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Space shuttles blaze path into future

shuttle
Space shuttle lifts off  

April 23, 2001
Web posted at: 9:12 PM EDT (0112 GMT)

RESOURCE
 

(CNN) -- Nearly 50 years ago, space shuttles were nothing more than a scientist's vision. Now, NASA's space fleet includes four shuttles -- Columbia, Discovery, Endeavour and Atlantis.

The aging vehicles envisioned by rocket scientist Werner Von Braun are expected to remain the sole U.S. manned launch vehicles for years to come, thanks in large part to $100 million in upgrades over the next four years.

NASA's first shuttle, Columbia, which first took flight 20 years ago this month, recently received more than 100 improvements to make it safer and lighter. NASA also enhanced Columbia's heat protection for its wings and altered the orbiter to allow it to dock with the ISS if needed.

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    Birth of a fleet

    NASA's Space Transportation System (STS), the official name for the shuttle fleet, began as the Von Braun's brainchild in 1952. The scientist envisioned a fleet of huge spacecraft ferrying people to the moon, Mars and space stations that would orbit the Earth and delivering supplies and crews to outposts.

    By the time the U.S. spacecraft Apollo landed on the moon in 1969, the United States was deeply involved in the costly Vietnam conflict. All that remained of Von Braun's grandiose plans was the shuttle idea.

    The shuttle was touted and designed as a reliable, cost-effective space truck that could handle a military and a commercial role, CNN space correspondent Miles O'Brien reported. It would be like a space airliner, NASA claimed, dispatched every two weeks to bring satellites to and from low Earth orbit. And it would pay for itself.

    The Air Force wanted a cheaper way to send military and spy satellites to space, so NASA designed a vehicle that would meet military specifications for cargo weight, size and performance.

    In need of a mission

    The explosion of the shuttle Challenger during takeoff in 1986 nixed the commercial aspect of NASA's plans, and the military decided not to put its satellites on board either.

    Once again, the shuttle was a ship without a port. NASA used its STS to deploy and service telescopes and carry interplanetary probes. It was not close to what Von Braun envisioned.

    But the creation of the International Space Station with Russia and other nations pumped purpose into the missionless machine. When the shuttle Atlantis docked at Space Station Mir in July 1995, the Space Transportation System suddenly had a point.

    Until then, NASA had considered retiring and replacing the shuttles with a new generation of space vehicles. Now NASA wants to upgrade the shuttle fleet to allow the ships to carry needed supplies and people to the International Space Station.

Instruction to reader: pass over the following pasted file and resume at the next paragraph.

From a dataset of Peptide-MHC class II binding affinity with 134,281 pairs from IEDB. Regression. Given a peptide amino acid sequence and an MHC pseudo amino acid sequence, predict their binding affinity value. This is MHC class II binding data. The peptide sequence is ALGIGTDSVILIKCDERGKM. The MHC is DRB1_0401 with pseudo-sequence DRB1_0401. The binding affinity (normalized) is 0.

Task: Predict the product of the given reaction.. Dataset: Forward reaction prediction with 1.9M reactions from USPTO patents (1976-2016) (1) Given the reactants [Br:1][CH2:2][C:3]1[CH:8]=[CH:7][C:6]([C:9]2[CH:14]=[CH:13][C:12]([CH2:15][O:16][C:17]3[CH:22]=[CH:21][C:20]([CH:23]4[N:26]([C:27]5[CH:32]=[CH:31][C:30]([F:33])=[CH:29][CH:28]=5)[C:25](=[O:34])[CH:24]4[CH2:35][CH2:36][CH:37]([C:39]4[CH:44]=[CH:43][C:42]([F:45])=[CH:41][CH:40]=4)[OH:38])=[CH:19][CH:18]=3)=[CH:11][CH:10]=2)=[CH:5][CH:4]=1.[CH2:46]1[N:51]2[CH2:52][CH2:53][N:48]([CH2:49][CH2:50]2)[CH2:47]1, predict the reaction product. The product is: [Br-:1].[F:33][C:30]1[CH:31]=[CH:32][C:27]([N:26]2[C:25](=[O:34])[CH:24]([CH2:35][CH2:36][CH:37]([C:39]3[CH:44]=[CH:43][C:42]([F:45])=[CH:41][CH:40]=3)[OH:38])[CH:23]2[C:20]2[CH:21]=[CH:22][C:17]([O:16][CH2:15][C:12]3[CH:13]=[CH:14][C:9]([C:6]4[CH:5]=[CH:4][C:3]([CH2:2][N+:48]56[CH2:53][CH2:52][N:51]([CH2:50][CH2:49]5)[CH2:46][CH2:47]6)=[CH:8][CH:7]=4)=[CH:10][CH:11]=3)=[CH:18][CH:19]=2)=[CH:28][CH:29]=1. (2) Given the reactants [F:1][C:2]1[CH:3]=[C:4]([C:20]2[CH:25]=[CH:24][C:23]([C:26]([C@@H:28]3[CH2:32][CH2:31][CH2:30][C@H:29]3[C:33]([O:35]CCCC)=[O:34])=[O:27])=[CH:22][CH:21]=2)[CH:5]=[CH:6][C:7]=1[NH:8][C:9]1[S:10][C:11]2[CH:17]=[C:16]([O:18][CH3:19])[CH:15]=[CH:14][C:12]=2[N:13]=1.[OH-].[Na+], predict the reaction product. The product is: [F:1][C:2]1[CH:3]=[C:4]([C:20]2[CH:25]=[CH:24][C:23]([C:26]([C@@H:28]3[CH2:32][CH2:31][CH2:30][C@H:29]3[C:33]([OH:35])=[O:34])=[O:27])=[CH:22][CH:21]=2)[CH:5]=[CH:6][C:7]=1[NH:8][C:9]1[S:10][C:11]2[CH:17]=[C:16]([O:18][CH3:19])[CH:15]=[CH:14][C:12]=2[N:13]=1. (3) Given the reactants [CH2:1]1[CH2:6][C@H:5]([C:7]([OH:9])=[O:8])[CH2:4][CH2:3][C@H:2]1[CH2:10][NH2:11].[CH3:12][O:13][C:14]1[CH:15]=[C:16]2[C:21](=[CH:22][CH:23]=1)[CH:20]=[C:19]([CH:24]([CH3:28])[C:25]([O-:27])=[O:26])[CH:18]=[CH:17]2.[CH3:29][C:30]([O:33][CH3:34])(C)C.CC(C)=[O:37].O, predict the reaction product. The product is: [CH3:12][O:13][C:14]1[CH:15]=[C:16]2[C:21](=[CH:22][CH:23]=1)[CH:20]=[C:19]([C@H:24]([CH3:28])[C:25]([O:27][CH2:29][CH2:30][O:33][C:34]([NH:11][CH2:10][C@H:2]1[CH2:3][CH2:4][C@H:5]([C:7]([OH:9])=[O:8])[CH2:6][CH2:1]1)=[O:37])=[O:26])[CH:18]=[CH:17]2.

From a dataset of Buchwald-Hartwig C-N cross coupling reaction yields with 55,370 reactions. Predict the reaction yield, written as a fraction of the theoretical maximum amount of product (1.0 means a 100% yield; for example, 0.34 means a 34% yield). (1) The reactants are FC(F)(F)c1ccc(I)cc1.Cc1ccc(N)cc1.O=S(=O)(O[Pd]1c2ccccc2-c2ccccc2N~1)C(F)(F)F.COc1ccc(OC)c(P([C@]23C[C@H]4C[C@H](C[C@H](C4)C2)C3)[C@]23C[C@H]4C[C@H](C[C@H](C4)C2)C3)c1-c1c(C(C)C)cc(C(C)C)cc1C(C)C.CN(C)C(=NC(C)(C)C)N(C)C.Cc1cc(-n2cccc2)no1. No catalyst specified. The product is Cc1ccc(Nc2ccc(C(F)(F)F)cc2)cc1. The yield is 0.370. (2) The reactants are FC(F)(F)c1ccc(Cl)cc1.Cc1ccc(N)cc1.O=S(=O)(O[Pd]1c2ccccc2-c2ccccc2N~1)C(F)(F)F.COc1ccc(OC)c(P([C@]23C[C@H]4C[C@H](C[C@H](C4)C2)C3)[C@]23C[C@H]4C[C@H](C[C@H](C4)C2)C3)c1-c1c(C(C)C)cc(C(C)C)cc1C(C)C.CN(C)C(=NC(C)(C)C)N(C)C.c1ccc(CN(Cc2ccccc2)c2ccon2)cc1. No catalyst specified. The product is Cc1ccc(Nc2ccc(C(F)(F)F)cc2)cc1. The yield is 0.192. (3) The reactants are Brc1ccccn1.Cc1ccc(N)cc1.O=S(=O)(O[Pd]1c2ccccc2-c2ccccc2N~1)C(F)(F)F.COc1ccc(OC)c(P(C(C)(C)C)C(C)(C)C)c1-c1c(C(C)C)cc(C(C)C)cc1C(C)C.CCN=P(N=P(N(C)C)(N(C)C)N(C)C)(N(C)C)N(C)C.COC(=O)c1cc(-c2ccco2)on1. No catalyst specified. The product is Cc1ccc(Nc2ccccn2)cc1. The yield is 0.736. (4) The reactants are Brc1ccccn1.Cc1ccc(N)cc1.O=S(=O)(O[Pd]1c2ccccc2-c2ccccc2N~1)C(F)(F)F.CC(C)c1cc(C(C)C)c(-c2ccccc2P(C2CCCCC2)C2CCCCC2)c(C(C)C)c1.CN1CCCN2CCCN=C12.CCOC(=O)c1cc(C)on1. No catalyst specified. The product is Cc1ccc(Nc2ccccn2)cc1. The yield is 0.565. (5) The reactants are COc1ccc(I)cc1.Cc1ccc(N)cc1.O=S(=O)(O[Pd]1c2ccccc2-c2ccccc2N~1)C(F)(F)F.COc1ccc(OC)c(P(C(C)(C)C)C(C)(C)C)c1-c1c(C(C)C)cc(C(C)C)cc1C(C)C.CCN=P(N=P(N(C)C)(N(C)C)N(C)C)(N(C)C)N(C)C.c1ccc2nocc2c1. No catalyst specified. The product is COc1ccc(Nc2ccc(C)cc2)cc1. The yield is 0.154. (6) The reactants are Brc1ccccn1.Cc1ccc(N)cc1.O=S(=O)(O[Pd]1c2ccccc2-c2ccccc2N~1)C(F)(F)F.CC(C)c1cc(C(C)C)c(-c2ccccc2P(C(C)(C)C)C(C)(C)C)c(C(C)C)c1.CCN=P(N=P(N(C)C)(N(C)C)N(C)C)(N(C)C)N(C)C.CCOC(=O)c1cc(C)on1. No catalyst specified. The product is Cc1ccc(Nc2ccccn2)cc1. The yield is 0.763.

Better and safer

    Despite the planned improvements, NASA still is developing a new generation of manned orbiters that will be safer and more cost effective.

    At a cost of about $400 million per launch, the payload cost runs about $10,000 a pound. New spacecraft would include "air-breathing" rocket engines that reduce the vehicle's fuel weight at launch by inhaling oxygen from the air during liftoff.

    Other plans include magnetic levitating devices that could be used to launch the orbiters, a thermal heating system that could repair itself by foaming up and replacing lost material and a solar propulsion system and pulse detonation engines.

    Another feature of the new launch vehicles would allow the crew to abort a takeoff if something goes wrong during launch. Now, the solid rocket boosters can't stop after liftoff, and there is a one in 450 chance of disaster every time a shuttle goes up, said Art Stephenson, director of NASA's Marshall Space Flight Center.

    But NASA has suffered numerous technological pitfalls in developing the X-series vehicles, a fleet of prototype shuttle replacements. And Stephenson acknowledges that some advances could take 40 years to come to fruition, if ever. But Stephenson said he hopes NASA can start using some of them within a decade's time.

    The magnetic levitating system, Stephenson said, "is a technology we think can be demonstrated in five years, if we get the funding we are talking about, and be operational in 10 years."

    CNN's Miles O'Brien and Richard Stenger contributed to this report.

    WHAT DOES IT MEAN?
     

    touted

    praised

     

    deploy

    to place in appropriate positions

     

    orbiters

    spaceships, satellites or other objects that move in a path in which one body revolves around another, typically in a circular or elliptical pattern as the Earth revolves around the sun

     

    magnetic levitation (maglev)

    launch system that uses electromagnetic technology to lift a launch vehicle at initial speeds of up to 600 miles per hour -- requiring about 750 killowatt hours (Kwh) of power to launch a vehicle, or about how much electricity one house uses in a month, to do so

     

    prototype

    original; model on which something is patterned

     

    fruition

    realization



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